Rheumatoid arthritis (RA), an autoimmune disease, impacts 1.5 million people in the United States, and scientists are still baffled about what triggers onset of the disease. From the University of Erlangen-Nuremberg in Germany, researchers single out a particular immune cell that may be responsible for chronic inflammation in RA, at least in part.
Innate lymphoid cells (ILCs) are relatively new to the breadth of knowledge the scientific community has concerning the immune system; their classification into three subtypes only occurred in 2013. But in the present study, ILCs are implicated in RA for their role in inflammatory fluctuations. In addition to playing a role in controlling autoreactive inflammation like that in RA, ILCs have been shown to be involved with resisting pathogens, tissue remodeling, and regulation of cancer and metabolism.
Principal investigator of the new study, Dr. Andreas Ramming, describes ILCs as “hibernating” in RA patients when they should be dissolving chronic inflammation. “When innate lymphoid cells are 'woken up', this puts a stop to the inflammation and to the damage to the joint," Ramming explained.
In patients with RA, synovial tissue thickens, causing swelling and pain; in a healthy situation, the synovial tissue instead acts as a facilitator of joint movement, cushioning the joints as they bend. Long-term effects of thickening synovial tissue include a loss of cartilage and joints becoming loose, unstable, painful, and less mobile. The damage done to joints via RA is often irreversible, prompting doctors to begin anti-inflammatory treatment soon after diagnosis.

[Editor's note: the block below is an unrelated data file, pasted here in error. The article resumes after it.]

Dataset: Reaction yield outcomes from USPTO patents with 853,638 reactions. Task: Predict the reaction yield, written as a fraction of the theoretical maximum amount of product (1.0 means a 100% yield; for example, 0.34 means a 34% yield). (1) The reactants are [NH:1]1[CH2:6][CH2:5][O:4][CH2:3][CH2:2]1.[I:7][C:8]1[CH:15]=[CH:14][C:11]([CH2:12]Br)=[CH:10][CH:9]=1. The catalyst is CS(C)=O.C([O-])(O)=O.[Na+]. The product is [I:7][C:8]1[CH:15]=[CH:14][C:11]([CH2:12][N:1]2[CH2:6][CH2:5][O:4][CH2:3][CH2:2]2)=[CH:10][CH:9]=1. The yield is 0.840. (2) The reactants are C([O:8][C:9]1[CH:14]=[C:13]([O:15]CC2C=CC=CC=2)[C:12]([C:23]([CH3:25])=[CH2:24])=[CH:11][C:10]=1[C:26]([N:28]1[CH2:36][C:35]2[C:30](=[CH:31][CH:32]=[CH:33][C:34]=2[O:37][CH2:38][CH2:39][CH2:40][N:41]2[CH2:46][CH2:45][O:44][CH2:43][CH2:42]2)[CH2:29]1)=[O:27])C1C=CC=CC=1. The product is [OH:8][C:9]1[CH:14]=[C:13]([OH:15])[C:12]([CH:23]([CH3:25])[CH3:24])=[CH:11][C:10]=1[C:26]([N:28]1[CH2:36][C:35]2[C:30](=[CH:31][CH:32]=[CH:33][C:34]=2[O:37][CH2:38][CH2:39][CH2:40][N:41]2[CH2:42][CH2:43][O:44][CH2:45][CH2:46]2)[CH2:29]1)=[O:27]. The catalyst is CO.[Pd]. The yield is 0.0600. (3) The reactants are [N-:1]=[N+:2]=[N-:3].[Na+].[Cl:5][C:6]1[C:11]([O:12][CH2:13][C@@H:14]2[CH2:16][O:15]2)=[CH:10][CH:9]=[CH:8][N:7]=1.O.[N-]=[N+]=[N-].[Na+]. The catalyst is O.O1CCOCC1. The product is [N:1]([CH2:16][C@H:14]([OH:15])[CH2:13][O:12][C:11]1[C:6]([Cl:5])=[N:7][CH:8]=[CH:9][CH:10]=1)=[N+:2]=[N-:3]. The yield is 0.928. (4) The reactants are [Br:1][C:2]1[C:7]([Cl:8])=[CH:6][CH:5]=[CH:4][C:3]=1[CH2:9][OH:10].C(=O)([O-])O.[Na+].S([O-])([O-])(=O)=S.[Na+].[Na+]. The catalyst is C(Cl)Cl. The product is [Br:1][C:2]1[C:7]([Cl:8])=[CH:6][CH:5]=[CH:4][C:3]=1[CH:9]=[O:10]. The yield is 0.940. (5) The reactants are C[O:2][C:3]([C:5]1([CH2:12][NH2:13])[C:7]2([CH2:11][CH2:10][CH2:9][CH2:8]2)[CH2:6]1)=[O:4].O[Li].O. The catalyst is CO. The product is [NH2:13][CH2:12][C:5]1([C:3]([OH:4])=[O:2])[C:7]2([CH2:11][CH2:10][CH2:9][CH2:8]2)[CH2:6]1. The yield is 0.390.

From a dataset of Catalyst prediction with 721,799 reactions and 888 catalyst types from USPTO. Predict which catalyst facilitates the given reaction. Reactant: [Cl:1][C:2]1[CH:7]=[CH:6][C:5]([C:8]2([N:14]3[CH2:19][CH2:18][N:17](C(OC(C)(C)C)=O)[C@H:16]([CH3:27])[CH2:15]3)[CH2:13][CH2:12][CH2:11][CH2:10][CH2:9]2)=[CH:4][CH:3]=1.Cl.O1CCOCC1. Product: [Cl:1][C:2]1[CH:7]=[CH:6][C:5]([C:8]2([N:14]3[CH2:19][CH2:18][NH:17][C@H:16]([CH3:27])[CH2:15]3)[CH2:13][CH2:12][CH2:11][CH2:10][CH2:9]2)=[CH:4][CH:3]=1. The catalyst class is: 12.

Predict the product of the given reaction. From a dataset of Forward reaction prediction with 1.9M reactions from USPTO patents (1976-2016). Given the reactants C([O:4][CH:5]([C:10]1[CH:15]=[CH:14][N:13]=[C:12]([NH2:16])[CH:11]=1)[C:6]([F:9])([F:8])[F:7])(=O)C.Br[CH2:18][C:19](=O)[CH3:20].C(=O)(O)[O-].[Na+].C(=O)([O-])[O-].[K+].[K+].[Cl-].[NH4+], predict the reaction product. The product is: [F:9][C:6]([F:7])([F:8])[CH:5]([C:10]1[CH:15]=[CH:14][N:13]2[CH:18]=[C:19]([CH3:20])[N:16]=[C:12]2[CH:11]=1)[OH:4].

"A particularly worrying aspect for those affected is the fact that the inflammatory response in joints is exceptionally chronic and thus usually requires lifelong treatment," explained Prof. Georg Schett.
Ramming and Schett were interested in the role of ILCs in RA-induced joint inflammation mainly as a way to monitor the progression of the disease. They thought that by measuring levels of ILCs in the blood, they could get a sense of how well a certain treatment was working, improving the accuracy of a particular prognosis.
Each person’s experience with RA is different, and using ILC numbers as a way to depict the current state of the disease could help medical professionals approach each individual case of RA with a personalized plan. "These findings will make it possible to significantly improve the quality of treatment of rheumatoid arthritis in future with the help of innate lymphoid cells," Ramming confirmed.
It is not known for sure what triggers RA, but studies show that genetics (RA tends to run in families), hormones (a disproportionate number of women are affected by RA), and smoking increase a person’s risk of developing the condition.
The present study is published in the journal Nature Medicine.